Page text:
In 2007, the province's GDP grew a whopping 11 per cent, nearly double the 5.7 per cent in the rest of the country. Saskatchewan anticipates growth in 2008 of about 14 per cent.

The situation is not as rosy now – there have been about 3,000 layoffs, but even with an expected 1 per cent growth this year, Saskatchewan will trail only Newfoundland and Nova Scotia.

The Toronto Star, in an opinion piece by Carol Goar, had this to say:

Three things make Ed Clark, chief executive of TD Bank Financial Group, a business leader worth listening to.

He says what he thinks regardless of whose feathers he ruffles. He's not afraid to swim against the current. And he acts on his principles.


He offered students and corporate leaders his take on the economic outlook, which differs sharply from Prime Minister Stephen Harper's, plus his perspective on the partnership between Canada and the United States in the lean years ahead.

Clark began by shooting down the notion that Canadians can look forward to a recovery next year. What they will see, he predicted, is a temporary uptick in economic activity caused by the massive sums governments are spending. But that will be followed by 30 years of very slow growth and persistent unemployment.

"We are going into a Great Recession,"
he said.

Clark does not buy the argument that last fall's meltdown caught political leaders off-guard. There had been mounting evidence since 2000 that North America was enjoying a false boom, he said. By 2006, as mortgages started defaulting in the U.S., the danger signals were unmistakable. "We knew this was going to blow."

Yet those in charge assured everyone "as long as the music is playing, we ought to all keep dancing."

I don't want to believe him. Who does? It is much preferable to accept the rosy forecasts that this recession will be short lived. But I don't know. It seems for too long Canadians have been living a fantasy life built on credit and now the creditors have come to collect. The housing boom in Ontario coupled with the home reno fad was built on speculation and credit and sold to people who I am no too certain can afford their houses. As real estate agents have been banking their SUV payments on an infusion of immigrants into the housing market I wonder what jobs they did to support the mortgage and what jobs will they have now to maintain the payments.

If his prediction is true and that Canada is facing a long 30 year recovery I see no excuse now, more than ever, to maintain high immigration levels. Even if he is wrong, and I hope he is, it is better to err on the side of caution then to continuously inject people into the Canadian labour market. To do so is to invite racism, xenophiobia, poverty, and crime.

Now is the time to put Canadians first and if it means an moratorium on immigration then so be it. If not then the consequence may be social discord.

Ottawa Being Sued Over 'Alleged Marriage Frauds'.

Ottawa sued over alleged marriage frauds

Mar 31, 2009 04:30 AM
Nicholas Keung

A Brampton man is attempting to launch a class-action lawsuit against the federal government for failing to investigate and deport foreigners who allegedly trick Canadians into marriages of convenience.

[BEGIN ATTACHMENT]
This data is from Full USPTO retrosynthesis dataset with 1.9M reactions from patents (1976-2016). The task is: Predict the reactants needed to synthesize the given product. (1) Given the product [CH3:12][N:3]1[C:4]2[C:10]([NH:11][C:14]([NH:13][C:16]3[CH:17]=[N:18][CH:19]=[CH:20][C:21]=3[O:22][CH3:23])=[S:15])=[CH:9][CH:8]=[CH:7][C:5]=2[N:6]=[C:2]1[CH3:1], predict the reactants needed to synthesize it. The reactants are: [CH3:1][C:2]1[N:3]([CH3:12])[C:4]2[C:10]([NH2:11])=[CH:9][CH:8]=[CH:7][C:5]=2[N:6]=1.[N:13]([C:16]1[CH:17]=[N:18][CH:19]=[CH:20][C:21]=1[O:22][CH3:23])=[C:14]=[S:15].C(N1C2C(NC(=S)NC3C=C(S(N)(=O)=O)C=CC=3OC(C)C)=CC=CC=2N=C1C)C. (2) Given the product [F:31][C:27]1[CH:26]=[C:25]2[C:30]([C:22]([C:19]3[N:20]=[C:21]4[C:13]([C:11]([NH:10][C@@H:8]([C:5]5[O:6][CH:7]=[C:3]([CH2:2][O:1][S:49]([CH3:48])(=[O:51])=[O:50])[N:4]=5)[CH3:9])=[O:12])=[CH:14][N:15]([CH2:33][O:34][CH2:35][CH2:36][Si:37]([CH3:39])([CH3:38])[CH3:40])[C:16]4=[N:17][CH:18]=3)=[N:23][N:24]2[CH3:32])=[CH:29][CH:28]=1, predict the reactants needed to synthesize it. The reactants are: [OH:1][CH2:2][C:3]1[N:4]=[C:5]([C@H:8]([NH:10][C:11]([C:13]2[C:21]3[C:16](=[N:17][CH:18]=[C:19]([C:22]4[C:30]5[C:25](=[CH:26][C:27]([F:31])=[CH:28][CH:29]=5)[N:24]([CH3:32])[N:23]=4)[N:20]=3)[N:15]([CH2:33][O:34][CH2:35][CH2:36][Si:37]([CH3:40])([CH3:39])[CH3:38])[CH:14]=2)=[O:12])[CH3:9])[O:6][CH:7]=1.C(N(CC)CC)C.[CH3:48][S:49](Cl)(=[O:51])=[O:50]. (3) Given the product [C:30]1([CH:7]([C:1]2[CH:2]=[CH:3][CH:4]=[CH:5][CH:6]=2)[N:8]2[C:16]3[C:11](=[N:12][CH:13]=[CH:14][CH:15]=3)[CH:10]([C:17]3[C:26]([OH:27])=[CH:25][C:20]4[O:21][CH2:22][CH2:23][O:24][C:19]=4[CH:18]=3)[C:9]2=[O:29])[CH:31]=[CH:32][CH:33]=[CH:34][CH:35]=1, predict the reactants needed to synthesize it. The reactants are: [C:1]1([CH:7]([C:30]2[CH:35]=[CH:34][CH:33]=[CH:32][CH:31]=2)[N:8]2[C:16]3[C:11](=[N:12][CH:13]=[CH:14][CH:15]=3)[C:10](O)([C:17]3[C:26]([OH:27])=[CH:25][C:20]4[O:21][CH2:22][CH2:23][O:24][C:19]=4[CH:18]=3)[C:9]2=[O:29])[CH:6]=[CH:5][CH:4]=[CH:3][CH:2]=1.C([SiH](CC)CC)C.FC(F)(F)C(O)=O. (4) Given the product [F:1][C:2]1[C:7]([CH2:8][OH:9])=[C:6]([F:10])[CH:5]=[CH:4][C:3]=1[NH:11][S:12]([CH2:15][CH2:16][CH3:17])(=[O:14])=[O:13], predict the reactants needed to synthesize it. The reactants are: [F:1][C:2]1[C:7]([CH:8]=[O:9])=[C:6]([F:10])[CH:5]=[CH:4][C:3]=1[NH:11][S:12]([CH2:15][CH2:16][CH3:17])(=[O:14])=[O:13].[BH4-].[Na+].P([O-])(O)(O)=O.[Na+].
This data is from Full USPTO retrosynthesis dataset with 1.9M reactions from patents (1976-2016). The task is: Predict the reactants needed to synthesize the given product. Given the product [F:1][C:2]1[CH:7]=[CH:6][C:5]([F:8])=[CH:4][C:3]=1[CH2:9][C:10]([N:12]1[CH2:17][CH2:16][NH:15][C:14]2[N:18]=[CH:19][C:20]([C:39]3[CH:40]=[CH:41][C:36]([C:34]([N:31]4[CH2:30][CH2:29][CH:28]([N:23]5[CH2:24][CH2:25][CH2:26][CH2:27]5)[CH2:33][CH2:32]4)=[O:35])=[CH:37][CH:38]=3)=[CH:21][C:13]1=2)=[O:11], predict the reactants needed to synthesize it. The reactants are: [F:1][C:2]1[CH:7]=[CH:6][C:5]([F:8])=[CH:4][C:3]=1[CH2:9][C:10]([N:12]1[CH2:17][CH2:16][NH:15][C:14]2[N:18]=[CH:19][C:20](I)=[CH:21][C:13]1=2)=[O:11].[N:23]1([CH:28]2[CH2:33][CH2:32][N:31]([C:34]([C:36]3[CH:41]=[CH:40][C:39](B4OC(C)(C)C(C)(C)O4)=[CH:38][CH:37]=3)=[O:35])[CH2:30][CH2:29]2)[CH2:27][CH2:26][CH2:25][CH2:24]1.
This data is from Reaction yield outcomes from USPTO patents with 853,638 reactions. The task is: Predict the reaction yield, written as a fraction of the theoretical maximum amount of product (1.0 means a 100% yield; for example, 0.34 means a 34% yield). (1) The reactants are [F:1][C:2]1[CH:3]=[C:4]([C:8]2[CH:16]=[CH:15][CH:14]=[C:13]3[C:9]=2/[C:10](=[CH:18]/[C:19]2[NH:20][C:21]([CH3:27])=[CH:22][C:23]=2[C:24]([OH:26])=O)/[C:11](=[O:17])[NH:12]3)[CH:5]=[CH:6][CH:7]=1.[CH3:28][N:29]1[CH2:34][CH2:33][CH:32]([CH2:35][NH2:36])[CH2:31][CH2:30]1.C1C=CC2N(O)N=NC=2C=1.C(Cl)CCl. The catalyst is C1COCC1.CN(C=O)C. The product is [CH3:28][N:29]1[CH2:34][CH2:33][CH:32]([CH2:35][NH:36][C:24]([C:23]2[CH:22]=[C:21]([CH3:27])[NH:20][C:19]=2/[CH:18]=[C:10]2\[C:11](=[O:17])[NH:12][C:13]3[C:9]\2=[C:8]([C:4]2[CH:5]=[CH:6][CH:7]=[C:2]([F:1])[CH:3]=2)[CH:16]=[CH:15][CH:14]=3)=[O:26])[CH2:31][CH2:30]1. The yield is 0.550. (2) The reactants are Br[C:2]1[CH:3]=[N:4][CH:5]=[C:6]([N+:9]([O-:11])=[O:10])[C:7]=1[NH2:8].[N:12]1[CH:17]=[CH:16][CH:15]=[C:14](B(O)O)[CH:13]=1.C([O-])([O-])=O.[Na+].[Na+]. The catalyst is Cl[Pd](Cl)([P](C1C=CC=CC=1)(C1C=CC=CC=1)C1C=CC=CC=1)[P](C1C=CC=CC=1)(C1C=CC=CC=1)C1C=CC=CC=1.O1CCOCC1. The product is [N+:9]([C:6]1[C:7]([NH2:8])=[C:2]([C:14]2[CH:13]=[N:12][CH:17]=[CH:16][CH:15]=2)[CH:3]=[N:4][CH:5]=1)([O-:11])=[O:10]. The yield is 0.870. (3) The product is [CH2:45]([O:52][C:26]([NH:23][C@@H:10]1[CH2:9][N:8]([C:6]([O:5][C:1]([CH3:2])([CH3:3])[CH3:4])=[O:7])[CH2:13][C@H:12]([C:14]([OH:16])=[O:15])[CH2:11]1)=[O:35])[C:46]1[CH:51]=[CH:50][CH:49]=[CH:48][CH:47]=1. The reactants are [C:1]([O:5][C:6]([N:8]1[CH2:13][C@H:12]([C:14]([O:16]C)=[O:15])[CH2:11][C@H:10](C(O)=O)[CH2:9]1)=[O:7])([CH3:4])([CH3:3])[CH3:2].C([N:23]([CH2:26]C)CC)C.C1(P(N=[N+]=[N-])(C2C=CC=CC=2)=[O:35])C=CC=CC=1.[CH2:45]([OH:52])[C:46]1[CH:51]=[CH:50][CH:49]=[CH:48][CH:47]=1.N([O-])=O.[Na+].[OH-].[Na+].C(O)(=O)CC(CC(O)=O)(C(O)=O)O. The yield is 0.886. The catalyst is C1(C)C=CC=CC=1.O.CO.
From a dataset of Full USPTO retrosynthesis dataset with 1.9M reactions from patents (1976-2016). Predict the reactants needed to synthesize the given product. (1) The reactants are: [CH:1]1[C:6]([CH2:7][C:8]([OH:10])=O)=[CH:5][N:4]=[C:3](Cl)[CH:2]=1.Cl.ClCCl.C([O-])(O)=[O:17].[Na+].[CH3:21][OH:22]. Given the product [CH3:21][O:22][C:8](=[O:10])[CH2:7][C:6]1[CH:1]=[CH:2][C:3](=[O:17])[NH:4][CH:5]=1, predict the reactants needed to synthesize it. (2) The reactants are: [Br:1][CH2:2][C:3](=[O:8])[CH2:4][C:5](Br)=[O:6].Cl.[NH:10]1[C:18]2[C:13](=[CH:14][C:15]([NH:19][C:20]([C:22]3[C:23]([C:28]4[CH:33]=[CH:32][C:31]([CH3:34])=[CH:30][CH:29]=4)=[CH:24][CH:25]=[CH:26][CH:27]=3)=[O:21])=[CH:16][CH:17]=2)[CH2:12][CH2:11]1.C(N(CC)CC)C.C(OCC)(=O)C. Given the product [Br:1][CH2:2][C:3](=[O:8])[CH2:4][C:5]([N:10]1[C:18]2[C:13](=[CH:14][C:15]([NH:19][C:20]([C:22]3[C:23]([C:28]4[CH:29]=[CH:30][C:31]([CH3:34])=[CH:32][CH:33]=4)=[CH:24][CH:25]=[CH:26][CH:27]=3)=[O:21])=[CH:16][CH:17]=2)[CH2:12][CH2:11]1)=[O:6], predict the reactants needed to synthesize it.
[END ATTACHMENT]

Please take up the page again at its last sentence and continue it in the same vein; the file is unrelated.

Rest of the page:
It is unknown how many cases there are nationally, but Immigration Canada's branch office in Mississauga has about 600 files on immigration fraud cases and a lack of staff has created a major investigative backlog.

Saranjeet Benet, a 37-year-old electrician, and his father Sampuran Benet, founded Canadians Against Immigration Fraud and are asking the Federal Court of Canada for permission to pursue a class-action lawsuit on behalf of Canadian sponsors who married foreigners in good faith but were jilted and end up with emotional scars and financial losses.


Marriage fraud transcends culture, religion, and race. It can happen to anyone. But in the case of Punjabi Non Resident Indians (NRIs as the Indian government accurately recognizes them or the politically acceptable Indo-Canadians in Canada) they bring it upon themselves. The archaic and silly marital rites still practiced by them encourages abuse by both parties involved.

Dowries are expected to be paid by the family of the bride to the family of the groom. If the groom has western citizenship this is a bargaining chip played against the bride's family who seeks to use the daughter for the purposes of immigration. This is what happened to Amandeep Kaur Dhillon. Her family back in Punjab, India sold out her happiness to a Punjabi family living in Canada by paying a $54,000 dowry to them. This was done with the understanding that she would be used by her relatives back in India to immigrate to Canada. Things didn't work out as planned becuase Amandeep Kaur Dhillon lost her life at the hands of her father in law in Canada.

This buying and selling of their children into marital relations in Punjabi culture encourages marriage fraud especially if one them has western citizenship. What makes this all the more complicated is that there is a gender imbalance in the Punjabi community here in Canada as well as back in India. You see, they have developed a penchant for aborting their future daughters, an act not exclusive to South Asians but is seen in China as well. Now many sons face the prospect of having to marry outside their culture and possible race if they marry at all.

I hope those who filed the lawsuit win just like I hope the one launched by the authors of Immigration Canada Farce win as well. It is time the federal government be made responsible for the lives it ruined and the mess it has made of the immigration system.